Good morning! Here’s what you need to know in markets on Thursday.
It is Bank of England day. On Thursday, the Bank’s Monetary Policy Committee will announce its first decisions since the UK’s vote to leave the EU. A cut of the Bank’s base rate from 0.5% to 0.25% is widely expected. The decision comes at 12:00 p.m. BST (7:00 a.m. ET).
Britain officially has a new Prime Minister. Former Home Secretary Theresa May took over the role from outgoing David Cameron on Wednesday after he resigned his position following the UK’s Brexit vote.
Prime Minister May has begun the process of appointing a new cabinet. Prominent Brexit campaigner and former London Mayor is the new Foreign Secretary, while Phillip Hammond takes over as Chancellor of the Exchequer. Former Chancellor George Osborne has been sacked from cabinet.
Brexit is going to cost up to 500,000 Brits their jobs. Britain’s vote to leave the European Union, and the subsequent impending recession will push up UK unemployment and cost almost 500,000 people in the country their jobs, say Credit Suisse.
UBS remains as the biggest private bank in the world. With $1,737.5 billion of assets under management, UBS retained its highly-prized first place in 2015, staying nearly $300 billion ahead Bank of America Merrill Lynch which replaced Morgan Stanley in second place. The research came as part of a study by wealth management researcher Scorpio Partnership.
There could still be as many as two Fed rate hikes this year, according to a top official. The Federal Reserve could hike interest rates up to two times before year end, Philadelphia Fed chairman Patrick Harker said on Wednesday, slightly downgrading his expectations for monetary tightening even though he said the economy is on “fairly firm footing.”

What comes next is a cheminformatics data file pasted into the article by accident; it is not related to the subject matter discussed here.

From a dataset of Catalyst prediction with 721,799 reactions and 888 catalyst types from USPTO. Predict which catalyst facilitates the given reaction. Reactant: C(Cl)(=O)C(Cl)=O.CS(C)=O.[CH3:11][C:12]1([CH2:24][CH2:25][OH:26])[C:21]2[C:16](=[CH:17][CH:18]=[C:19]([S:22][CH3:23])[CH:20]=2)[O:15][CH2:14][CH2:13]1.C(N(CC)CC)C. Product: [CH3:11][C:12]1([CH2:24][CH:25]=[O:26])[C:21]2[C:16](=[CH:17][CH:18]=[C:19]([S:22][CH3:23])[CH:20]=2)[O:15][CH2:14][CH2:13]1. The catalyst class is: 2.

Stocks in Asia held at levels not seen since late 2015. Asian shares held near eight-month high on Thursday as investors bet the Bank of England will cut rates in a pre-emptive strike to ward off a recession following the country’s decision to leave the European Union.
Nintendo shares are still charging thanks to Pokemon GO. Shares in Nintendo jumped as much as 9.5% in early trade on Thursday, powered by ongoing hopes for its new Pokemon GO mobile game, which has become an instant hit after just over a week on the market in three countries.
Hong Kong is heading for an “outright recession,” according to Nomura. The Japanese bank cut its GDP forecast for the city to -0.2% from 0.8% for 2016, and to 0.5% from 1.5% for 2017. The territory’s economy has been in bad shape for a while. After exports and GDP decreased in the first quarter, many interpreted it as the beginning of a long decline.
Europe’s best low-cost airline is invading America. Norwegian Air’s expansion into the US is a potentially industry-changing move that US airlines and unions have vigorously opposed.